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Four Places to Create Your Presentations & Handouts


You probably made your very first presentation in PowerPoint. And you probably made the last one there too. Why? Because it comes automatically on your computer. When your parents bought you Windows 95, it was there. When your school updated to Windows 98 it was there. When your work thought it was cool being on Windows 2000 it was there. And it’s still there, on the Microsoft Office Cloud. The only way you’re not making your presentation in PowerPoint? You’re making it in Keynote, Apple’s iWork substitute instead. Or you’re smarter than this post and you’ve explored the other three options below at this point and you’re just reading this as a refresher.

There’s nothing morally wrong with using PowerPoint. There are people who will use the other three methods below and still read off their slides, use ugly, un-readable fonts and mumble their words. You’re reading this blog and maybe taking one of my courses so that won’t be you. Still, there are other options and this is one.

Pros: Don’t need to be connected to the internet to write and design it, present it, export it to another format. Also, you can print handouts of your presentation easily, just select the option to print three to a page and you get the little note sections for people to feel in their notes and comments. You can customize your colors, fonts, and pictures. You can even change the size of your slides. Yes, you can make square PowerPoint slides.

Cons: It’s a Microsoft product. If it’s Keynote, it’s harder to customize or be compatible with computers that aren’t Macs. It doesn’t dance. If you don’t save it to your Dropbox or email it to yourself, you can’t dig your presentation out of the cloud.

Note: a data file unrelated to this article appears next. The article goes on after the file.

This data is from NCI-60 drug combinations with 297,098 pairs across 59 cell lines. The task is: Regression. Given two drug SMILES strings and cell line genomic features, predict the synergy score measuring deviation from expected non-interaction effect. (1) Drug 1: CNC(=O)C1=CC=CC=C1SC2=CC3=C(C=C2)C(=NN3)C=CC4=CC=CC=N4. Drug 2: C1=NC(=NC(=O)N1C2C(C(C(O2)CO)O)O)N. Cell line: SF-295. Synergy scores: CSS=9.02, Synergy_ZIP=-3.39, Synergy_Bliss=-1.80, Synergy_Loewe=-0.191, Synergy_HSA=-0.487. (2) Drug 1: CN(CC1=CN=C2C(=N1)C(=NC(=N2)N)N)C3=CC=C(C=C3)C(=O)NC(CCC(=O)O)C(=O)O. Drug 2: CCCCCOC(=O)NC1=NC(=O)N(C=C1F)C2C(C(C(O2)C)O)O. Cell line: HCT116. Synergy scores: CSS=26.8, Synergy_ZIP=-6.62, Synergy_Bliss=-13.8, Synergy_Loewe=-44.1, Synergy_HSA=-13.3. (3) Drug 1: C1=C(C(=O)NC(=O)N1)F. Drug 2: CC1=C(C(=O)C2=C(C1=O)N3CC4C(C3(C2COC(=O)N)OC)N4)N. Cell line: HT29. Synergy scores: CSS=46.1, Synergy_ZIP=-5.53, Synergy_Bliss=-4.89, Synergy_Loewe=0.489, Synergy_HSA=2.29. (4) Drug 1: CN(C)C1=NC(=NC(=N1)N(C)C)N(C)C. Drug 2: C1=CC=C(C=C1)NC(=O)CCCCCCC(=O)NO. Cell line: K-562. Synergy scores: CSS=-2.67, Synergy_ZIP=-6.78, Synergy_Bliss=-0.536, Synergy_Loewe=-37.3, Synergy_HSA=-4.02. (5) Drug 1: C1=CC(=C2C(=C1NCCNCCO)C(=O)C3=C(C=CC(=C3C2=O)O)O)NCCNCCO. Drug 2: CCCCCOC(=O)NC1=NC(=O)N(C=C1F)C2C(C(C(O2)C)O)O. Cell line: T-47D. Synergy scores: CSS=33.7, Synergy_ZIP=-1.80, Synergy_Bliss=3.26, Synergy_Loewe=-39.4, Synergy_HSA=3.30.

I love to dance. It takes nothing for me to pull up my 90’s Jamz playlist on Spotify and start doing a two-step. In fact, I’ve pulled it up right now as I’m writing this post.

I say this to tell you that presenting in Prezi feels like dancing. You start with a blank canvas and you can make your slides bounce in and out. You can set up a video. You can zoom in and out of diagrams.

In fact, if your presentation is really just one long illustration and description of a complicated diagram, go with this. You can zoom in and out and help people really understand the flow of your information.

Pros: Great for making complicated diagrams come alive. Also, it lives on the cloud, so no losing it or losing corrections between devices.

Cons: Only connected to the internet, so if where you’re going is not connected to the internet you can’t run the presentation. Or if your internet is slow or your computer’s a little older (like mine), then it could take forever to make the presentation move as fast you need it. Also, no customization of fonts outside of what’s already loaded in the system. Oh and speaking of the system, if you want to keep that presentation private, you have to pay at least $4.99 a month.


Speaking of Canva, it does more than make your Pinterest graphics. It has properly sized presentation and handout (if you are going for an 8.5×11 sheet of paper for the handout). If you’re new to Canva, it’s a website that has pre-loaded templates for pretty much any document or digital image you want to create, for pretty much any media, social or offline.

You can also add any kind of picture, shape or font you want. Mostly for free, but you can keep your presentations private, unlike Prezi. Also, it seems hipper, cooler and it’s cloud-based, so again, no losing your slides.

Pros: Everything I just listed above.

Cons: Still no custom fonts, so if you, your organization or your company have brand guidelines, outside of the logo and your colors, you won’t be getting any of those guidelines into your presentation. Also, everyone has probably used one of the Canva fonts already. Just like the PowerPoint standard fonts, that gets old fast. But at least in PowerPoint, you can use all your custom system fonts.